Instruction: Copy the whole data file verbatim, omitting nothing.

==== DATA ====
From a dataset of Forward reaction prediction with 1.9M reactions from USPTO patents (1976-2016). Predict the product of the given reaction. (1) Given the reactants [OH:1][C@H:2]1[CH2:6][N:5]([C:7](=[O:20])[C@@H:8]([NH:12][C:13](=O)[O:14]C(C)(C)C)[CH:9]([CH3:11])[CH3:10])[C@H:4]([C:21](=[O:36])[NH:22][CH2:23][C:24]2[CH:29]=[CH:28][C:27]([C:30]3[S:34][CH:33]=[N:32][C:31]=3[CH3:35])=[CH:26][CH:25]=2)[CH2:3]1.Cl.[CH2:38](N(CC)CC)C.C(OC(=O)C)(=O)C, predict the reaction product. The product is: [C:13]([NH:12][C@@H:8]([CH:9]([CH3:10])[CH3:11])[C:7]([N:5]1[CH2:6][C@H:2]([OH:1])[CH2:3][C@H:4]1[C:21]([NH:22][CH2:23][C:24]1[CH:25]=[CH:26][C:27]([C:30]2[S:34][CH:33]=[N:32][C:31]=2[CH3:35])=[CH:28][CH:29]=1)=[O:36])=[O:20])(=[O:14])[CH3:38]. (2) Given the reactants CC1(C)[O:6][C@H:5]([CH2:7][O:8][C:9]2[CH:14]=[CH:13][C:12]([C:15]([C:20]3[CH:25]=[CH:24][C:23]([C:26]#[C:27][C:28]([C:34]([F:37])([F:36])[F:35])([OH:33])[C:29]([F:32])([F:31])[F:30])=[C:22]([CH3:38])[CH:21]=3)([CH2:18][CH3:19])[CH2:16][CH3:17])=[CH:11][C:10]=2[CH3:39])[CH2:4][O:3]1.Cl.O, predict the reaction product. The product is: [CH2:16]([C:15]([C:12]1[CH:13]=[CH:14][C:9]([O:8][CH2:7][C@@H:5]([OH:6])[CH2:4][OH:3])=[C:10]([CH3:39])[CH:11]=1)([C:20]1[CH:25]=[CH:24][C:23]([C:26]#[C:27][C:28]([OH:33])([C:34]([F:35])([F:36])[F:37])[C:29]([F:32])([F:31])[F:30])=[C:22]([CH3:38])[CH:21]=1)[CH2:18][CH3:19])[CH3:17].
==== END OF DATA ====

From a dataset of Forward reaction prediction with 1.9M reactions from USPTO patents (1976-2016). Predict the product of the given reaction. (1) Given the reactants [OH:1][C@H:2]1[CH2:6][N:5]([C:7](=[O:20])[C@@H:8]([NH:12][C:13](=O)[O:14]C(C)(C)C)[CH:9]([CH3:11])[CH3:10])[C@H:4]([C:21](=[O:36])[NH:22][CH2:23][C:24]2[CH:29]=[CH:28][C:27]([C:30]3[S:34][CH:33]=[N:32][C:31]=3[CH3:35])=[CH:26][CH:25]=2)[CH2:3]1.Cl.[CH2:38](N(CC)CC)C.C(OC(=O)C)(=O)C, predict the reaction product. The product is: [C:13]([NH:12][C@@H:8]([CH:9]([CH3:10])[CH3:11])[C:7]([N:5]1[CH2:6][C@H:2]([OH:1])[CH2:3][C@H:4]1[C:21]([NH:22][CH2:23][C:24]1[CH:25]=[CH:26][C:27]([C:30]2[S:34][CH:33]=[N:32][C:31]=2[CH3:35])=[CH:28][CH:29]=1)=[O:36])=[O:20])(=[O:14])[CH3:38]. (2) Given the reactants CC1(C)[O:6][C@H:5]([CH2:7][O:8][C:9]2[CH:14]=[CH:13][C:12]([C:15]([C:20]3[CH:25]=[CH:24][C:23]([C:26]#[C:27][C:28]([C:34]([F:37])([F:36])[F:35])([OH:33])[C:29]([F:32])([F:31])[F:30])=[C:22]([CH3:38])[CH:21]=3)([CH2:18][CH3:19])[CH2:16][CH3:17])=[CH:11][C:10]=2[CH3:39])[CH2:4][O:3]1.Cl.O, predict the reaction product. The product is: [CH2:16]([C:15]([C:12]1[CH:13]=[CH:14][C:9]([O:8][CH2:7][C@@H:5]([OH:6])[CH2:4][OH:3])=[C:10]([CH3:39])[CH:11]=1)([C:20]1[CH:25]=[CH:24][C:23]([C:26]#[C:27][C:28]([OH:33])([C:34]([F:35])([F:36])[F:37])[C:29]([F:32])([F:31])[F:30])=[C:22]([CH3:38])[CH:21]=1)[CH2:18][CH3:19])[CH3:17].